United States District Court, S.D. Indiana, Indianapolis Division
ENTRY DISCUSSING PETITION FOR WRIT OF HABEAS
WALTON PRATT, JUDGE
petition of Warren Parks for a writ of habeas corpus
challenges a prison disciplinary proceeding identified as No.
CIC 15-06-416. For the reasons explained in this Entry, Mr.
Park's habeas petition must be denied.
in Indiana custody may not be deprived of good-time credits,
Cochran v. Buss, 381 F.3d 637, 639 (7th Cir. 2004)
(per curiam), or of credit-earning class, Montgomery v.
Anderson, 262 F.3d 641, 644-45 (7th Cir. 2001), without
due process. The due process requirement is satisfied with
the issuance of advance written notice of the charges, a
limited opportunity to present evidence to an impartial
decision maker, a written statement articulating the reasons
for the disciplinary action and the evidence justifying it,
and “some evidence in the record” to support the
finding of guilt. Superintendent, Mass. Corr. Inst. v.
Hill, 472 U.S. 445, 454 (1985); Wolff v.
McDonnell, 418 U.S. 539, 570-71 (1974); Piggie v.
Cotton, 344 F.3d 674, 677 (7th Cir. 2003); Webb v.
Anderson, 224 F.3d 649, 652 (7th Cir. 2000).
The Disciplinary Proceeding
29, 2015, Investigator M. Grady wrote a conduct in case CIC
15-06-416 wrote a Report of Conduct in case CIC 15-06-416,
charging Mr. Parks with violation of Offense # 213,
Threatening. The conduct report states:
On Monday, June 29, 2015 at 8:05 am, I investigator M. Grady
reviewed a letter written by Offender Parks, Warren #116977
to Superintendent Wendy Knight. Offender Knight described the
action of Superintendent Knight as one of “White
Supremacy” after receiving a Class C Conduct Report.
Offender Parks stated in his letter to Superintendent Knight,
“You and your White Society is still seriously
suffering psychologically from the evil effect of
dehumanizing practice of human slavery.[“]. Offender
Parks ends his letter by stating the following, “Mrs.
Clark has no jurisdiction to reclass me. She's not even
part of Pen Products. DOC Policy say[s] you are not to use
the re-class for discipline but you allowed this at your
watch. This is racially motivated by White Power. Just to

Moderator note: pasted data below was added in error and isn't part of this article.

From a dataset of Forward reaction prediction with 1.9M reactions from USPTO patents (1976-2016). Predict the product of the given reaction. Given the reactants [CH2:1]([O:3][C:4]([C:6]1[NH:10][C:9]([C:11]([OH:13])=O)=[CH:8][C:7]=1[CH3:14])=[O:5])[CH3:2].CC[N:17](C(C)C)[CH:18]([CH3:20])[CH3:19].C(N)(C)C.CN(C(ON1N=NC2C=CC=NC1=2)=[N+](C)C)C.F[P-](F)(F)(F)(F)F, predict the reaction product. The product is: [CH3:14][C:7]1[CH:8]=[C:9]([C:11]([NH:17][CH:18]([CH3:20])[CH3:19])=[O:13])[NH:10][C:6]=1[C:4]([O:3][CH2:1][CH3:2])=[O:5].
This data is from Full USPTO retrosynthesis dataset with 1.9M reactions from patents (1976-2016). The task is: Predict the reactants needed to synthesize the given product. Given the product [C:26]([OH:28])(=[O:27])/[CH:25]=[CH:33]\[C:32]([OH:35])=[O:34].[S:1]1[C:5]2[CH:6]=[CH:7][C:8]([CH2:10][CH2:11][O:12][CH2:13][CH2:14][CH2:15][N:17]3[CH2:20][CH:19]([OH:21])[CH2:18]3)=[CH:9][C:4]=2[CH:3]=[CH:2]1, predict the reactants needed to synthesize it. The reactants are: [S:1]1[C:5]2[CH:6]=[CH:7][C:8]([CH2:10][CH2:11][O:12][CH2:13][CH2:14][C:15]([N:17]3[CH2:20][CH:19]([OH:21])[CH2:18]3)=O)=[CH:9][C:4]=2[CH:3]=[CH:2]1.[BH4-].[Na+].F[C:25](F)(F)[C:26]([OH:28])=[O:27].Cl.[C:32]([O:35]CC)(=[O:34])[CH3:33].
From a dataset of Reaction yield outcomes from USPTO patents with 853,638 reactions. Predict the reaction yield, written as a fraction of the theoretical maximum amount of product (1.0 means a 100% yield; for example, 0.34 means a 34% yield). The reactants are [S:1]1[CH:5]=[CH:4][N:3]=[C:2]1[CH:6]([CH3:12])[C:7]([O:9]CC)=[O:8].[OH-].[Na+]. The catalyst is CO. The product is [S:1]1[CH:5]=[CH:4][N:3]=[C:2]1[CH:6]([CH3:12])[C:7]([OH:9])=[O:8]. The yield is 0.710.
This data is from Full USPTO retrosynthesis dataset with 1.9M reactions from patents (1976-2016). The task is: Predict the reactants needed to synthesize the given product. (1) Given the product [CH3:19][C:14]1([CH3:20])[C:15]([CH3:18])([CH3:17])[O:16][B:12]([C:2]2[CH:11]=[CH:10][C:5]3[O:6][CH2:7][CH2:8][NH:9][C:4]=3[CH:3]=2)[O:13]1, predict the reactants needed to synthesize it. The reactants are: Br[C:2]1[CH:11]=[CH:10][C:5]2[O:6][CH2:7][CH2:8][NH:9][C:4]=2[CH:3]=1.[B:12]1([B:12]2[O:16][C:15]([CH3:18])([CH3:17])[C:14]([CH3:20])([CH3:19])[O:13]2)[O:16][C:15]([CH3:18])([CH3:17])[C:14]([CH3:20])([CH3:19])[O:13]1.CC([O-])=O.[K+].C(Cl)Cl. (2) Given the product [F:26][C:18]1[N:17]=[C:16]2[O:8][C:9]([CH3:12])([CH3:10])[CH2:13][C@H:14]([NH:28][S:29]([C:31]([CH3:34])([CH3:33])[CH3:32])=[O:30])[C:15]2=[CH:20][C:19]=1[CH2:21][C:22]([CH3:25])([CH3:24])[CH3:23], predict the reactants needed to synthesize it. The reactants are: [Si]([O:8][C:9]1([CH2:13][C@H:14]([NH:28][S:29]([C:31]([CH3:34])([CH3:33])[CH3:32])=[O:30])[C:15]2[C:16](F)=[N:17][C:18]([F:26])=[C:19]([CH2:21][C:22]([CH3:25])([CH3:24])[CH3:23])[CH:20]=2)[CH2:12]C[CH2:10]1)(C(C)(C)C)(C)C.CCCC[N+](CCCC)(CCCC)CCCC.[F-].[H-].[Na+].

inform you, White People has put us in slavery, stole our
history from us, made us live in ghetto, your hell put drugs
in the streets, broke our home, we made it we still alive and
I will make through this somehow, but for You and Your Boss,
this ain't over by far”. Offender Parks was shown a
copy of the letter he sent to Superintendent Knight and
stated the letter was written by him. The contents of this
letter was written to intimidate and threaten Superintendent
[dkt. 13-1]. On July 2, 2015, Parks was notified of the
charge of Offenses #213 and served with a copy of the conduct
report and incident report and a copy of the Notice of
Disciplinary Hearing “Screening Report”. Parks
was notified of his rights and pleaded not guilty. Parks did
not request any witnesses but did request that the letter be
available at the hearing.
2, 2015, a disciplinary hearing was held in case CIC
15-06-416. Parks pleaded not guilty provided the following
statement: I never said a threat to Supt. That was the only
job I had. I.” [dkt. 13-3] The hearing officer found
Parks guilty of Offense #213, Threatening. The hearing
officer relied on the staff reports, offender's
statement, and the letter to Superintendent Knight in making
his determination. The following sanctions were recommended
and approved: written reprimand, 30-day phone and commissary
restriction, and a 30-day credit time deprivation. The
hearing officer based the sanctions due to the frequency and
nature of the offense and the likely corrective effect of
sanctions. Thereafter, Mr. Parks's appeals were denied
and he filed the present petition for a writ of habeas
Park challenges the disciplinary action against him arguing:
1) he was denied a witness; 2) his First Amendment rights
were violated; 3) the Superintendent had no jurisdiction to
discipline him; and 4) he was subject to double jeopardy.
Parks argues he was denied an expert witness. However, to
obtain review of a claim for habeas relief, a prisoner must
first exhaust his state administrative remedies. Markham
v. Clark, 978 F.2d 993, 995-96 (1992); see 28
U.S.C. § 2254(b)(1)(A), (c). Exhaustion requires that
the prisoner present each claim he seeks to raise in his
habeas petition at each level of the administrative appeals
process. Markham, 978 F.2d 993, 995-96 (7th Cir.
1992); see also O'Sullivan v. Boerckel, 526 U.S.
838, 842 (1999). The prisoner must provide sufficient
information to put a reasonable prison official on notice as
to the nature of his claim, so that the prison officials are
afforded an opportunity to correct any problems. See
Moffat v. Broyles, 288 F.3d 978, 982 (7th Cir. 2002).
Failure to exhaust a claim results in a procedural default
that bars federal habeas relief. Id. at 981-82.
Unfortunately for Mr. Park, he failed to raise this issue in
his disciplinary appeal, and therefore, has defaulted on this
claim. [dkt. 13-4].
Mr. Parks argues his First Amendment Free Speech rights were
violated. He is incorrect. Mr. Parks's disappointment and
frustration concerning his job loss is understandable,
however, writing a letter threatening Superintendent Knight
is unacceptable. While portions of the letter may constitute
permissible expressions of free speech, the conclusory
statement -“but for You and Your Boss, this ain't
over by far”-clearly is meant to intimidate. Threats
are not protected by the First Amendment. See, e.g.,
Virginia v. Black, 538 U.S. 343, 358-60 ...